Polynesian objects from early European exploration, £19.99
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Conserving the Hockwold silver cups
Before they were buried, someone deliberately crushed and broke these cups into separate parts (bowls, handles and feet) then folded and hammered the fragments even more. Why? The most likely explanations are that the hoard was either robbers' loot, a silversmith's stock for recycling, or bullion for a shrine. Whatever the reason, the fact that the cups were crushed for a purpose in Roman times would normally mean that they would be preserved that way. However, they posed a puzzle which could only be solved by restoration.
The British Museum conservator was presented with thirty-three distorted fragments, black with corrosion. There seemed to be five cups with their handles and feet, but that made thirteen extra pieces. How many cups were there exactly? What shape were they? The answers would not become clear until the silver was reshaped and the pieces made ready for assembly.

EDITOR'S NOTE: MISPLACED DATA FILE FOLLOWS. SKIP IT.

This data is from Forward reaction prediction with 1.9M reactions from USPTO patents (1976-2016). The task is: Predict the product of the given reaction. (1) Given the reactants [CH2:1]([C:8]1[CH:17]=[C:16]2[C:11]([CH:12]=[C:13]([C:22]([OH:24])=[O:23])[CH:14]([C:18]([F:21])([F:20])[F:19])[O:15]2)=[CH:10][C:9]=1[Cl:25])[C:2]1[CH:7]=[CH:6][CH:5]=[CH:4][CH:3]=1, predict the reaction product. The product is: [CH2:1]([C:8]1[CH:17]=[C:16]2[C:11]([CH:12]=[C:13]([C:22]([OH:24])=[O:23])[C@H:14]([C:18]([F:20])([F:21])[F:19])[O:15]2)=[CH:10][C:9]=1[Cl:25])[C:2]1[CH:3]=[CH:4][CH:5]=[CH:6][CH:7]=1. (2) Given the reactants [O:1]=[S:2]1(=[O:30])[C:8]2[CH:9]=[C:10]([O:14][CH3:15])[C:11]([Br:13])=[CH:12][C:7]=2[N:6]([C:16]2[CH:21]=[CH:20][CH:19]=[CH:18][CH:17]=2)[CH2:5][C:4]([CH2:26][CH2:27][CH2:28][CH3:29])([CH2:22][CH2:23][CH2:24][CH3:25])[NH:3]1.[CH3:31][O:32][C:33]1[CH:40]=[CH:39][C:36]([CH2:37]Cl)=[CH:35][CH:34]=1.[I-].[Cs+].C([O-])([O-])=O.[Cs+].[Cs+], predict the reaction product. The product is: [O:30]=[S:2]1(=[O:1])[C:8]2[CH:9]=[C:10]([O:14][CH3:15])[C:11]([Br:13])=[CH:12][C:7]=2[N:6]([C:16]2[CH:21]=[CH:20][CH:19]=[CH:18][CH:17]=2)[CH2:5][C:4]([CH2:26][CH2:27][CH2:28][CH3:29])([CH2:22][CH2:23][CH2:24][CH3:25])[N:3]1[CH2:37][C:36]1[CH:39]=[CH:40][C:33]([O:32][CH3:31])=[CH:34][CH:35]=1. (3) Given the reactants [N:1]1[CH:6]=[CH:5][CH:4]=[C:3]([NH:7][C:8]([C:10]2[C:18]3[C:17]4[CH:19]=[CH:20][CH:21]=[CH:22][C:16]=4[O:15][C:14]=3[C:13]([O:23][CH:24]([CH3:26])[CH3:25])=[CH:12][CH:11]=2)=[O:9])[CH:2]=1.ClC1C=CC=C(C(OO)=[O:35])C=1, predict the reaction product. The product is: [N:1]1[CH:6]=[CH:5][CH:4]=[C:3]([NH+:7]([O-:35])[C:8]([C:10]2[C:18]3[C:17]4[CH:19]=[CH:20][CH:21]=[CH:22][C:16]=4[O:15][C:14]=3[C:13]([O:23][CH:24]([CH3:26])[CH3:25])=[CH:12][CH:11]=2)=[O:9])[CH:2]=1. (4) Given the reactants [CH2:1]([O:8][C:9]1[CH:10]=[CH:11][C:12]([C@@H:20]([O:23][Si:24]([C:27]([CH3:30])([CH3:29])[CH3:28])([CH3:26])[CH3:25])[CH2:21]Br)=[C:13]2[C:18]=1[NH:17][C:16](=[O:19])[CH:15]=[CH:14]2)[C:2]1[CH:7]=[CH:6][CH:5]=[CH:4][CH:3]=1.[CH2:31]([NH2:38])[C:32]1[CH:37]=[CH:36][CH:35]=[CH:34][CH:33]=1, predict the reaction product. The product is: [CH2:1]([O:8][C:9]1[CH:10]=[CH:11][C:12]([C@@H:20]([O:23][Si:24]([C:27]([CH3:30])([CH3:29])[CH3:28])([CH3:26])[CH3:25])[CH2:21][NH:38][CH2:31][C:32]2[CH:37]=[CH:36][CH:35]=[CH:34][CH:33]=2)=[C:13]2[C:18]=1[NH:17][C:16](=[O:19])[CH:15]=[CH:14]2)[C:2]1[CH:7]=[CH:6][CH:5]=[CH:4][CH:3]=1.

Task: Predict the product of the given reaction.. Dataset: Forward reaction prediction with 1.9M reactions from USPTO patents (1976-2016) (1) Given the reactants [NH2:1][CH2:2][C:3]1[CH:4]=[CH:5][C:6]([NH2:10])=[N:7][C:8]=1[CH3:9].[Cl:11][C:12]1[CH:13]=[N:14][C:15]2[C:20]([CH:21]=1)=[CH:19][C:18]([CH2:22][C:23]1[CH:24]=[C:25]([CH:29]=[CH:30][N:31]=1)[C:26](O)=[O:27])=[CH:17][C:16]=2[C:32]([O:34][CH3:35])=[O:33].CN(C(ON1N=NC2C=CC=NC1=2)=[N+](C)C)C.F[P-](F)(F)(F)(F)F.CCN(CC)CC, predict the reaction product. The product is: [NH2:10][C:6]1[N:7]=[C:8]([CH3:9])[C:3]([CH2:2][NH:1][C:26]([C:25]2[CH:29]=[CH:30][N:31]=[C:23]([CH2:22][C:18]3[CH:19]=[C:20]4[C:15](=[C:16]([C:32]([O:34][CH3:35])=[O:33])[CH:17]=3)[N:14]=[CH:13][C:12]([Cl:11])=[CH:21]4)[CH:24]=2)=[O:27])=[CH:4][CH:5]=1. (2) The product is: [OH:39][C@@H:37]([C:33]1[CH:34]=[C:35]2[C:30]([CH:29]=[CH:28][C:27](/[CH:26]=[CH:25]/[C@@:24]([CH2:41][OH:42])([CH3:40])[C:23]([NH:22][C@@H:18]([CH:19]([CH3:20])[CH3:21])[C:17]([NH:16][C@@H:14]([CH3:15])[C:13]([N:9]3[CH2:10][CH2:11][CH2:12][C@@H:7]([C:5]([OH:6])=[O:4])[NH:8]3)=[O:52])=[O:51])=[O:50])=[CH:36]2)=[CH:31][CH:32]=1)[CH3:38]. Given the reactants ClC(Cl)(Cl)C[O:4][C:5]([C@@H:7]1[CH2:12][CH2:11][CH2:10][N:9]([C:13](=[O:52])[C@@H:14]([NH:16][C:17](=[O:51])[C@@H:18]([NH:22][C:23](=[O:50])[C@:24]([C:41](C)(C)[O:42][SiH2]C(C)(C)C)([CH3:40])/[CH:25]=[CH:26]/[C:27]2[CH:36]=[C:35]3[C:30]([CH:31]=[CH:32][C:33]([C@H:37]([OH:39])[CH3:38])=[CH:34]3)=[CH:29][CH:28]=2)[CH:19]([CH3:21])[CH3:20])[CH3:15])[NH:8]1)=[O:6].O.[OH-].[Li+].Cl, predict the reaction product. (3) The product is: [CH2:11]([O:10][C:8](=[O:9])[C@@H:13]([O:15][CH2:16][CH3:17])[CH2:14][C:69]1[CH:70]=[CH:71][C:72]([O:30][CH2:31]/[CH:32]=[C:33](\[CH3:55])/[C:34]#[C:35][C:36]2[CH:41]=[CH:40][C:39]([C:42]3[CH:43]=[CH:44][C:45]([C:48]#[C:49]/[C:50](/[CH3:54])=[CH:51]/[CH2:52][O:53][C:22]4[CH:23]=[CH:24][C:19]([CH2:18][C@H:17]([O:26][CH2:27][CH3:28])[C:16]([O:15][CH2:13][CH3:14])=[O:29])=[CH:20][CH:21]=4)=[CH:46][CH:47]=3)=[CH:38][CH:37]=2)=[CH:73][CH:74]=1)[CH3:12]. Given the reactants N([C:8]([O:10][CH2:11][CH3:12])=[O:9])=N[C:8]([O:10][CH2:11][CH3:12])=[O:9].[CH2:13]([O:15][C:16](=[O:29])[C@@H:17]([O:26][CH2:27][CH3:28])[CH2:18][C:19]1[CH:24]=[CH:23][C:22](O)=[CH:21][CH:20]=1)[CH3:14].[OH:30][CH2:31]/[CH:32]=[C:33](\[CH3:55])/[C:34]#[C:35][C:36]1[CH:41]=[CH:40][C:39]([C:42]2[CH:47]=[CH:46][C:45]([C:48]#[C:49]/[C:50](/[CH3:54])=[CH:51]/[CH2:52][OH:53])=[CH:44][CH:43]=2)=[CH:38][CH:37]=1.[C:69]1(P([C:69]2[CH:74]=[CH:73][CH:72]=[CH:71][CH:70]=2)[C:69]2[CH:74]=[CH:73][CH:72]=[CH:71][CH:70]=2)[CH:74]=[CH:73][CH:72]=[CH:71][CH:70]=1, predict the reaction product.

First, the original condition had to be recorded. The pieces were photographed and analysed (to examine the crystal structure and corrosion patterns of the metal) and an electroform replica was made of one of the cups in its crushed state. The conservator then had the nerve-racking task of annealing the silver (heating it until it glowed red) to soften it. The conservator gradually eased out the folds and creases by hand or with wood and horn tools. By avoiding undue force, the metal was allowed to resume its own original shape.
It became clear that there were four cups (three with handles and one without), four extra handles and a spare foot. The cup without handles was found to comprise a thin, deeply-patterned outer bowl with a plain liner. The liner was originally thought to be a separate cup. The cups were reunited with their handles and feet. They were joined using a reversible adhesive so that original solder marks would not be contaminated and the cups could be dismantled in the future if necessary.